5 Pitfalls to Avoid When Building Communication Capabilities In Your Application

Brandon Wells, Ytel |  
You’ve identified your use case.  You’ve signed up for an account with a programmable communication API company, and you’re now ready to start building communication capabilities that will differentiate your application and improve its engagement with users. Before you start, pause, and be sure not to do any of the below!

We're sharing a few pitfalls to avoid once you've signed up with a programmable communication API company and are ready to start building.

1. Build Only a Single Channel Solution

If you’re like most, you’ve narrowed your communication use case to a single channel.

Don’t.

By no means am I proposing that you don’t start with a single channel use case like SMS, but consider how you can easily add additional communication channels when the need arises.

Communication channels are not consolidating; instead, they are becoming more diverse and users want to be able to interact with your application through the channel or device they prefer.  Plan ahead, and be ready to integrate additional communication channels such as email, WhatsApp, Facebook Messenger, secure web apps and others with ease.

2. Communicate to ‘Endpoints’ Instead of a Person

It can be intoxicating when you realize how easy it is to send an SMS text from your application to a phone number.  But don’t forget, the phone number you’re sending a text message to is tied to a real person.

Put the person first in your design.

Otherwise, you’ll end up with disparate communications that don’t support the conversational interaction users want.

Case in point, a vertical CRM built out SMS and email communications over time: appointment reminders, follow-up surveys, announcements, promotion notifications, and more. Because they focused on phone number endpoints and email addresses, they were unable to provide their customers a contextualized view of all communications, across both SMS and email, to each unique person. The vertical CRM had to re-architect its solution to support conversational interaction between it’s clients and their users.


3.  Assume Nothing Will Change

We are in an age of test, optimize, rinse, and repeat. All communications triggered by an application has a specific purpose or call-to-action that someone in your organization likely owns.

Take appointment reminders, for example: 

A vertical CRM product manager may own the business KPI on how it’s solution reduces appointment no-shows for it’s clients. To improve this KPI, the product manager may have her development team add an appointment reminder notification sequence via SMS or WhatsApp. As a result, appointment no-shows reduce by 30%, creating a real business value for customers. To improve the KPIs, the product manager may test different messaging, call to actions, and sequencing of the appointment reminder messages.

Building in the flexibility to empower the product manager to make these changes is key. 

4.  Ignore Performance Metrics

"How’s the performance of your communications?"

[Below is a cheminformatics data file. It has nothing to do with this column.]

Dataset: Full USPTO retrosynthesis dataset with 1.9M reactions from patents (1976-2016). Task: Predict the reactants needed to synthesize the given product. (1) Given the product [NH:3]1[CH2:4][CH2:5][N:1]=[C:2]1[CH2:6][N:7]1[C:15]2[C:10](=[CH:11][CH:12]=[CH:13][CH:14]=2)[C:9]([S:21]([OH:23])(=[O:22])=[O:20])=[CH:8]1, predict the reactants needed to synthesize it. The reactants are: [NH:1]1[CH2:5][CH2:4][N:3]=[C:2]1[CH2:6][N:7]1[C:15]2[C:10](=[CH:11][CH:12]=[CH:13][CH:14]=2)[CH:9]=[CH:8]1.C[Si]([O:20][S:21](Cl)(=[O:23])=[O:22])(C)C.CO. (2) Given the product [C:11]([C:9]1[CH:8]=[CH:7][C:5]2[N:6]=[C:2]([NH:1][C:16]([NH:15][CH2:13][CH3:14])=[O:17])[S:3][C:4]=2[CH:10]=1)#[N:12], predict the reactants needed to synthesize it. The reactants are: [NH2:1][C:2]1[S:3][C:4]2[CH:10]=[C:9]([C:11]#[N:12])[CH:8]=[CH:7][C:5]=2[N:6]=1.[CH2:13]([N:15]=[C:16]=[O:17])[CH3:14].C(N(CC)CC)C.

Most companies who have already deployed programmable communications in its application are unable to answer this question. They're in the dark to even simple performance metrics like: total sent, clicked, total responses, unsubscribed, total conversations.

Understanding how your communications are performing is the foundation for knowing how to objectively improve them.

Don’t just communicate for the sake of communication, be sure to optimize and showcase the performance of your communications that are being triggered by your application.

5.  Assume All Phone Numbers are Created Equal

A common misconception is the "one size fits all" approach to a phone number.

Not all phone numbers are created equal.

Different use cases will call for a different strategy around numbers. There's a wide range of different types of phone numbers to consider: short codes, local, toll free, and long code. A number can also have additional features from multi-function numbers (voice, SMS, and MMS on the same number) to SMS enabling toll-free numbers. Knowing the types of phone numbers and their different capabilities will help you better optimize your engagement strategy.

Scenario 1:  For a national POS system, sending high volumes of post purchase notifications, leveraging a short code approach may be the right fit.

 

Scenario 2:  For a vertical CRM serving tens of thousands of small regional home services companies, consider text enabling their existing business phone number. This allows the vertical CRM’s clients to build more brand equity around its primary telephone number - supporting inbound and outbound voice calls and SMS text messaging.

Most companies building software applications don’t realize that each number type has different throughput rates that impact voice quality and SMS deliverability...

Choose a number strategy that matches your use case!

For more on building communication capabilities, check out Why SaaS Companies Need CPaaS For Customer Engagement.

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About The Author

Brandon Wells, Ytel

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Brandon is a member of Ytel's Product team and is instrumental in paving the way for our current and future product offering. Brandon started as a Technical Account Manager where he worked daily with our customers, and he is able to apply that experience and knowledge when building out product roadmaps and studying market trends.


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